Taking a Break

Here’s why my blog posting has been sporadic lately

Thought I’d hop on here after taking yesterday off. If you follow me regularly, you’ve noticed that my #HistoryMonday & #CurrentEventFriday posts are more sporadic lately. I wanted to try and explain that phenomenon and share some reflections I’ve had lately.

No doubt, your social media feeds are filled with new information about Covid-19 and protests about race in addition to the usual distractions. My feed is no different, and as I skim through the feeds my brain is overwhelmed by opinions from all sides and I’m about to have a breakdown. What’s particularly frustrating is that I’m getting upset at posts from friends and other personalities on both sides of the political spectrum. I believe that Black lives have not always mattered and that we have work to do on race relations, but some of the ideas are ridiculous. I also believe that law enforcement is a challenging profession, but reform needs to happen to add accountability for malfeasance and/or bias with certain individuals. As far as the Coronavirus, I’m getting frustrated that the WHO, CDC, and other medical experts are seemingly taking a stab in the dark every other week on how the virus behaves—masks are necessary for healthcare workers, everybody should wear them, only symptomatic folks should wear them. Besides that, lockdowns didn’t happen soon enough, they were necessary, they were harmful, or protests might be safe as the virus is sleeping. Particularly galling is that funerals with hundreds of people for slain black folk are okay but not for your grandmother because…reasons.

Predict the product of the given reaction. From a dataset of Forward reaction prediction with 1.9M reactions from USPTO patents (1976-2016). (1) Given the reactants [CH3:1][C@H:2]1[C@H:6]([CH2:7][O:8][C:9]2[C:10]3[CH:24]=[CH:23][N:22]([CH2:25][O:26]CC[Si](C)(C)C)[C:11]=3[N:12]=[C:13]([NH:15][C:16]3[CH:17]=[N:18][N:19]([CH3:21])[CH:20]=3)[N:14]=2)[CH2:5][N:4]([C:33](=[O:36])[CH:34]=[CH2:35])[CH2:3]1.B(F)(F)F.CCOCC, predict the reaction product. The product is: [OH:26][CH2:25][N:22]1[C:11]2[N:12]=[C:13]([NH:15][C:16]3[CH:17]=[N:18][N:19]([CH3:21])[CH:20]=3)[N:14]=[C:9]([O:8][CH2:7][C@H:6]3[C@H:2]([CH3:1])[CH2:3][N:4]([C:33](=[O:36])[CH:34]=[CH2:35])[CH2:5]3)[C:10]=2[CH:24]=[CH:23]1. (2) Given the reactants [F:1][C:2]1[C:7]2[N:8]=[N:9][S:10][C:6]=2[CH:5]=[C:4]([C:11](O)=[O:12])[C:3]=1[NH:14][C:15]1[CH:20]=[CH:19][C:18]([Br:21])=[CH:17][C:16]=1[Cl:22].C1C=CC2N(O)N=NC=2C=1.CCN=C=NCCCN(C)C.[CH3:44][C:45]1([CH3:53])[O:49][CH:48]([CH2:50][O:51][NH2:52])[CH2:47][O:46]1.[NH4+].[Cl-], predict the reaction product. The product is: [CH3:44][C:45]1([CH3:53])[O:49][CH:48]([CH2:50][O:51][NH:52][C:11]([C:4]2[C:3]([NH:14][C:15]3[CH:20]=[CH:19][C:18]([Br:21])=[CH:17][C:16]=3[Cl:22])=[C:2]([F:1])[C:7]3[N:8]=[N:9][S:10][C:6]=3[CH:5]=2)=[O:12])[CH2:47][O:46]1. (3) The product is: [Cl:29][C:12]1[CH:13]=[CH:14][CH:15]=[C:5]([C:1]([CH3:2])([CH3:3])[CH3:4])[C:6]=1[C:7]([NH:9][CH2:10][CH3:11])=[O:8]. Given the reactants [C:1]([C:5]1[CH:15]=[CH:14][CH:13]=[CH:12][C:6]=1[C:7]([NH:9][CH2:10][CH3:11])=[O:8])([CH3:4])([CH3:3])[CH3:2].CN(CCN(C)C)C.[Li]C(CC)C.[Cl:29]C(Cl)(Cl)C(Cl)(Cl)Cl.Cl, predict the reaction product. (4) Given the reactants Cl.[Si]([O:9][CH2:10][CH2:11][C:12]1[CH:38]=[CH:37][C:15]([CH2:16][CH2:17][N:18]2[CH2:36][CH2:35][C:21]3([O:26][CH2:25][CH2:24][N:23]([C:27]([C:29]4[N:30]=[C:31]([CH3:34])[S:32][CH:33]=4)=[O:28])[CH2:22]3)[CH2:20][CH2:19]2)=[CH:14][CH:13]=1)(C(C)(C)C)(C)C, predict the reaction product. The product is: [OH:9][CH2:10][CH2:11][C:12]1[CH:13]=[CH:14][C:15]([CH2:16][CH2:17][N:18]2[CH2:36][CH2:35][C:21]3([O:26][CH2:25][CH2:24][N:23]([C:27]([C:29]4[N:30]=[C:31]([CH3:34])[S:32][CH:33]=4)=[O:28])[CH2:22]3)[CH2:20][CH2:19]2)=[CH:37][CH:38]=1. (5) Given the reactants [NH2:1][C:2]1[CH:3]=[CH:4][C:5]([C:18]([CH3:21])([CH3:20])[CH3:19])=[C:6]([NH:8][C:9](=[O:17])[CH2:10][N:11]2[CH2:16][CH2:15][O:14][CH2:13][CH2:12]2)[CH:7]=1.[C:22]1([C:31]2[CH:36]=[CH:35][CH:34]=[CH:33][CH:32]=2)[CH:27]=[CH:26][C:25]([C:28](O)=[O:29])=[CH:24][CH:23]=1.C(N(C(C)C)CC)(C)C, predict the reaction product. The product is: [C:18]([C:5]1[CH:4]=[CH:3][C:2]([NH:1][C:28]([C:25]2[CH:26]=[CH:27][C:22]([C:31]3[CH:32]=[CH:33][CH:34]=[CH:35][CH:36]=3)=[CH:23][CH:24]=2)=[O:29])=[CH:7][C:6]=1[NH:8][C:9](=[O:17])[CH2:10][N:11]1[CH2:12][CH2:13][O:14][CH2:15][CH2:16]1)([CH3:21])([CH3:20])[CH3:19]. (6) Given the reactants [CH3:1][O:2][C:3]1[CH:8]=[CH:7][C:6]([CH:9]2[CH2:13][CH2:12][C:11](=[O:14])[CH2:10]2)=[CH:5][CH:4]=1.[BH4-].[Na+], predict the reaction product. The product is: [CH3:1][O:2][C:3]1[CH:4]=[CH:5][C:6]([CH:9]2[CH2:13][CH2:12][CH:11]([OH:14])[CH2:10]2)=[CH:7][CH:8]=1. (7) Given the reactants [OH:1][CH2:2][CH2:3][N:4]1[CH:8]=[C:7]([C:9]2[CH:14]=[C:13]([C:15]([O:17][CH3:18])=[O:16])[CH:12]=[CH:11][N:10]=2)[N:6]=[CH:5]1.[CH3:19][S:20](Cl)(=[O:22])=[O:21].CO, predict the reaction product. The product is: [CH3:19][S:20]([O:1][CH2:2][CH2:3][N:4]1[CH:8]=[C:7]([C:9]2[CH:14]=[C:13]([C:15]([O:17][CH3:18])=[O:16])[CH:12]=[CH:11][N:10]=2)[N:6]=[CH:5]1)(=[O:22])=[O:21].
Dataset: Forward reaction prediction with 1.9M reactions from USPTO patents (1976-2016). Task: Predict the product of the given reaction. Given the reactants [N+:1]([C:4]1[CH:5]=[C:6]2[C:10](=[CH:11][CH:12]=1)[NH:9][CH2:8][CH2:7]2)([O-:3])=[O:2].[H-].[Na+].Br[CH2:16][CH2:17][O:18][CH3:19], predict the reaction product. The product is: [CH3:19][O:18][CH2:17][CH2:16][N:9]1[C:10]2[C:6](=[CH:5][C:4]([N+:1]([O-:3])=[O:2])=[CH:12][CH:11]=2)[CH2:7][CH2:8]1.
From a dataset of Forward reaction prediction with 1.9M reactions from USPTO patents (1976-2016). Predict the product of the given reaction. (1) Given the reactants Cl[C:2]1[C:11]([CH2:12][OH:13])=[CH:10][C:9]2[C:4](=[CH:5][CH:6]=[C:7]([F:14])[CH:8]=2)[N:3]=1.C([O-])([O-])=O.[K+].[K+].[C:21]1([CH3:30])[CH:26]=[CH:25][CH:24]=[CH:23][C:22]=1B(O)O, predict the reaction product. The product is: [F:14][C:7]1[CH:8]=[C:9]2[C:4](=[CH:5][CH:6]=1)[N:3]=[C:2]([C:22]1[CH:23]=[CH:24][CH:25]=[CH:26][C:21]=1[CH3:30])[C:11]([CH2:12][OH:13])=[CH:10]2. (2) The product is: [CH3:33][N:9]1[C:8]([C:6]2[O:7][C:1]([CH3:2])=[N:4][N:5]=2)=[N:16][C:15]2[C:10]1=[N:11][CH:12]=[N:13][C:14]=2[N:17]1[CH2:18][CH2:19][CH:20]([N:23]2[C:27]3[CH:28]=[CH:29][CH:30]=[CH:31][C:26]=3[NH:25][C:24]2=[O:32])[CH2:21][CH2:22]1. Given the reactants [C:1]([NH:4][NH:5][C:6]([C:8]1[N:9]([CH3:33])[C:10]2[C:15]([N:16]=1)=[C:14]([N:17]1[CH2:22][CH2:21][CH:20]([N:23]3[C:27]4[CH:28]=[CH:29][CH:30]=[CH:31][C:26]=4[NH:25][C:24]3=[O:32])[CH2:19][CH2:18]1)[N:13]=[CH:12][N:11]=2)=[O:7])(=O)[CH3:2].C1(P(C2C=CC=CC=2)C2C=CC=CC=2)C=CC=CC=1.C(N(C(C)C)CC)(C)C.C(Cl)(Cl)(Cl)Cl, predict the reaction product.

While I might normally agree or ‘like’ posts from friends, family, or other posters on posts that may have political undertones, I’m trying to maintain more radio silence and avoid reacting or commenting publicly. I may add a quip on Twitter since it doesn’t affect my vocation as negatively as if I posted on Facebook. This isn’t to say that I don’t have internal comments and reactions, I just don’t share them publicly. Plus, there’s enough arguing and commenting from everybody else that my voice would get lost.